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Regions of Japan

Hokkaido Tohoku Hokuriku
Shinetsu
Kanto Tokai Kansai Chugoku Shikoku Kyushu Okinawa Islands SAPPORO TOKYO NAGOYA OSAKA FUKUOKA FURANO KUSHIRO AOMORI SENDAI FUKUSHIMA NIKKO HAKONE SADO TAKAYAMA KANAZAWA ISE KYOTO NARA HIROSHIMA NAGASAKI KAGOSHIMA NAHA
Hokkaido
Hokkaido
  • Hokkaido
Japan's great white north offers wild, white winters and bountiful summers—a haven for dedicated foodies, nature lovers and outdoor adventure fans seeking an adrenaline rush Japan's great white north offers wild, white winters and bountiful summers—a haven for dedicated foodies, nature lovers and outdoor adventure fans seeking an adrenaline rush
Tohoku
Tohoku
  • Aomori
  • Akita
  • Iwate
  • Yamagata
  • Miyagi
  • Fukushima
Fearsome festivals, fresh powder snow and vast fruit orchards—the rugged territory of Tohoku offers a new perspective on travel in Japan. Fearsome festivals, fresh powder snow and vast fruit orchards—the rugged territory of Tohoku offers a new perspective on travel in Japan.
Hokuriku Shinetsu
Hokuriku Shinetsu
  • Niigata
  • Toyama
  • Ishikawa
  • Fukui
  • Nagano
An easily accessible slice of rural Japan offering unrivaled mountainscapes and coastlines, endless outdoor adventure and amazing ocean fare. An easily accessible slice of rural Japan offering unrivaled mountainscapes and coastlines, endless outdoor adventure and amazing ocean fare.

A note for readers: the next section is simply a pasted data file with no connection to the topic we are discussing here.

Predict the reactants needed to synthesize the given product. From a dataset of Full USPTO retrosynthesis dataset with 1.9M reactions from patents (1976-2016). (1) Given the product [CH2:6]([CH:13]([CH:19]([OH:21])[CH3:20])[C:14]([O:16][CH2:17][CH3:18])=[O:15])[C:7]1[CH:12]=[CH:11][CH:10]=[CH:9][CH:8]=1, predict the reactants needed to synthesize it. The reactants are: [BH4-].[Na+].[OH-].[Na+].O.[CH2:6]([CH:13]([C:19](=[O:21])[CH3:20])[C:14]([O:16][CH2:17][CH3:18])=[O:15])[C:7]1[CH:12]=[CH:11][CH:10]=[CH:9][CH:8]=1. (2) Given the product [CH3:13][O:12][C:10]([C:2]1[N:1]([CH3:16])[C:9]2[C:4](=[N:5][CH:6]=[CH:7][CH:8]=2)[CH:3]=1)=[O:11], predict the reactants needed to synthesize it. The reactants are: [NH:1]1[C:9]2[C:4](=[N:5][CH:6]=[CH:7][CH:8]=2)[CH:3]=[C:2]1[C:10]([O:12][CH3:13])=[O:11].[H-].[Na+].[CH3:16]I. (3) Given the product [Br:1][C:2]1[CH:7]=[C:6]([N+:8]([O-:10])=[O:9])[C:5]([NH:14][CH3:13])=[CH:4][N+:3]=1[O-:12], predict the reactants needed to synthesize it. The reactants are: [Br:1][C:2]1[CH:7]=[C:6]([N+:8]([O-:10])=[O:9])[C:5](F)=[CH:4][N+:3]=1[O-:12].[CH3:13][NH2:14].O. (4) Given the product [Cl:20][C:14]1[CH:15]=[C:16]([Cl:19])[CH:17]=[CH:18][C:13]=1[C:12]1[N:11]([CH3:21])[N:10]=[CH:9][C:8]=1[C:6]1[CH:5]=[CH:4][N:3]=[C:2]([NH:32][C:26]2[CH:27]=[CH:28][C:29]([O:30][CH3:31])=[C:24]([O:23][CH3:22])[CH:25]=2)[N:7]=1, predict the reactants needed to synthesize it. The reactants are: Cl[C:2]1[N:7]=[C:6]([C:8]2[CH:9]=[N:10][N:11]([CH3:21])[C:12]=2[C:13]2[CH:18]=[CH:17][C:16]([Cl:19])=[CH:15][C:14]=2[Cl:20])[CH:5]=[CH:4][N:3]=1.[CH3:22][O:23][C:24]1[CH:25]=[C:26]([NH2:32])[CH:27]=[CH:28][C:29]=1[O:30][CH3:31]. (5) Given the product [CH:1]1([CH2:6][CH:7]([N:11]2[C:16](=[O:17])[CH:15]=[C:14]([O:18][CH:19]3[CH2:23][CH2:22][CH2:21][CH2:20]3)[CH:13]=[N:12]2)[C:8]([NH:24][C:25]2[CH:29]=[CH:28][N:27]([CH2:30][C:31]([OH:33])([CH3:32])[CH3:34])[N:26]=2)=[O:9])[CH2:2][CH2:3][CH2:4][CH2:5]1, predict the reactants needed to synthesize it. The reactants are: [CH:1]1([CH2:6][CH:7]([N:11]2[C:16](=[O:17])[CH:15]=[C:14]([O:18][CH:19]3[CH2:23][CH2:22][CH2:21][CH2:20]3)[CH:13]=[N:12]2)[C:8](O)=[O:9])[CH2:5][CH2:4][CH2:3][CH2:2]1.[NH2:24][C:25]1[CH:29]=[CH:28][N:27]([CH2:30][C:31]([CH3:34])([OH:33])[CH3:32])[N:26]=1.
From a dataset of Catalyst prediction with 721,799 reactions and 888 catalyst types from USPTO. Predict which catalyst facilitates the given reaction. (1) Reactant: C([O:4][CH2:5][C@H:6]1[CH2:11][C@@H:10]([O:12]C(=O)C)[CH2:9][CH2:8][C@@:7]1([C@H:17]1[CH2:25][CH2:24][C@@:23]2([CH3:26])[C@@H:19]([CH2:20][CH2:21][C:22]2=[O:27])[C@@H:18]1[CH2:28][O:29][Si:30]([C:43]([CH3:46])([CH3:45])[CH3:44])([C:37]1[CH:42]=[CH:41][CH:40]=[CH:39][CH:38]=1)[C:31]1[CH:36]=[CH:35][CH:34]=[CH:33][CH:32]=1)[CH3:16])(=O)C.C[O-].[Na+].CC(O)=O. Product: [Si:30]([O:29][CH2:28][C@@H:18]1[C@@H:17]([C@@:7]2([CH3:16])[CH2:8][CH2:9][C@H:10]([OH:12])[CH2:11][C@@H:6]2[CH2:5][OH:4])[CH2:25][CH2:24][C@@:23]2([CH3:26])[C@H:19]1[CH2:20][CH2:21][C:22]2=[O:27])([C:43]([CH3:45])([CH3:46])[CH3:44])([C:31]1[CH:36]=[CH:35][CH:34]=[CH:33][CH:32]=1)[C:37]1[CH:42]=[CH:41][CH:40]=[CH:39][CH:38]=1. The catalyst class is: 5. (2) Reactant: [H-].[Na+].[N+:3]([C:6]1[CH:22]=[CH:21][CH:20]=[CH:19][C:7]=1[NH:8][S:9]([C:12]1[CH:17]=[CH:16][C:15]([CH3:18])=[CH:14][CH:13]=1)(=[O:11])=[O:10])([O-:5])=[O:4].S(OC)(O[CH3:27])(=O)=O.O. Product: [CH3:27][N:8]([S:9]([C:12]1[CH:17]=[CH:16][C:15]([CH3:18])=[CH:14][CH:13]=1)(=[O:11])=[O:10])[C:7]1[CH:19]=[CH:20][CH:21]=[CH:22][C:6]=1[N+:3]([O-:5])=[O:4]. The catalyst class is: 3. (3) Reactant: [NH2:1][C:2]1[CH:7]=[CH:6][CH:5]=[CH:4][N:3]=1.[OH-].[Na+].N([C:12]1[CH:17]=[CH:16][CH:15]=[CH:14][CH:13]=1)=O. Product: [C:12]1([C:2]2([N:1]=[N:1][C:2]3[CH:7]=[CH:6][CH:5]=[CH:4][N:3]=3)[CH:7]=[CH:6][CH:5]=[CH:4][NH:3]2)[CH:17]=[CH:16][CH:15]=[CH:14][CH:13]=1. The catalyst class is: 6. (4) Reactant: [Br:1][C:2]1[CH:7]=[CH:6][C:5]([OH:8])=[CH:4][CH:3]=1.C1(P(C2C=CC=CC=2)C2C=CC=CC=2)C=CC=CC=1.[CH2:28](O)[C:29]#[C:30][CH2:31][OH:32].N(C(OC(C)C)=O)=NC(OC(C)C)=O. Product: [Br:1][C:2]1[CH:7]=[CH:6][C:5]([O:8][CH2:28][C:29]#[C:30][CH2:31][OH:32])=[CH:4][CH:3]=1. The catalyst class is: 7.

Kanto
Kanto
  • Tokyo
  • Kanagawa
  • Chiba
  • Saitama
  • Ibaraki
  • Tochigi
  • Gunma
Jump from the neon glow of Tokyo to Gunma's mountain retreats, Kamakura's cultural heritage and the Ogasawara Islands' exotic wildlife. Jump from the neon glow of Tokyo to Gunma's mountain retreats, Kamakura's cultural heritage and the Ogasawara Islands' exotic wildlife.
Tokai
Tokai
  • Yamanashi
  • Shizuoka
  • Gifu
  • Aichi
  • Mie
Hallmark attractions such as Mt. Fuji and Takayama coexist with major cities and famous heritage in the center of Japan. Hallmark attractions such as Mt. Fuji and Takayama coexist with major cities and famous heritage in the center of Japan.
Kansai
Kansai
  • Kyoto
  • Osaka
  • Shiga
  • Hyogo
  • Nara
  • Wakayama
The Kansai region is one of contrasts, from the glittering lights of Osaka and Kobe to the cultural treasures of Kyoto and Nara. The Kansai region is one of contrasts, from the glittering lights of Osaka and Kobe to the cultural treasures of Kyoto and Nara.
Chugoku
Chugoku
  • Tottori
  • Shimane
  • Okayama
  • Hiroshima
  • Yamaguchi
Welcome to Japan's less-explored western frontier, where the weather is warmer and the pace of life is slower. Welcome to Japan's less-explored western frontier, where the weather is warmer and the pace of life is slower.
Shikoku
Shikoku
  • Tokushima
  • Kagawa
  • Ehime
  • Kochi
Island-hopping, cycling, soul-warming spiritual strolling and red-hot dancing—the island of Shikoku gets you up and moving. Island-hopping, cycling, soul-warming spiritual strolling and red-hot dancing—the island of Shikoku gets you up and moving.
Kyushu
Kyushu
  • Fukuoka
  • Saga
  • Nagasaki
  • Oita
  • Kumamoto
  • Miyazaki
  • Kagoshima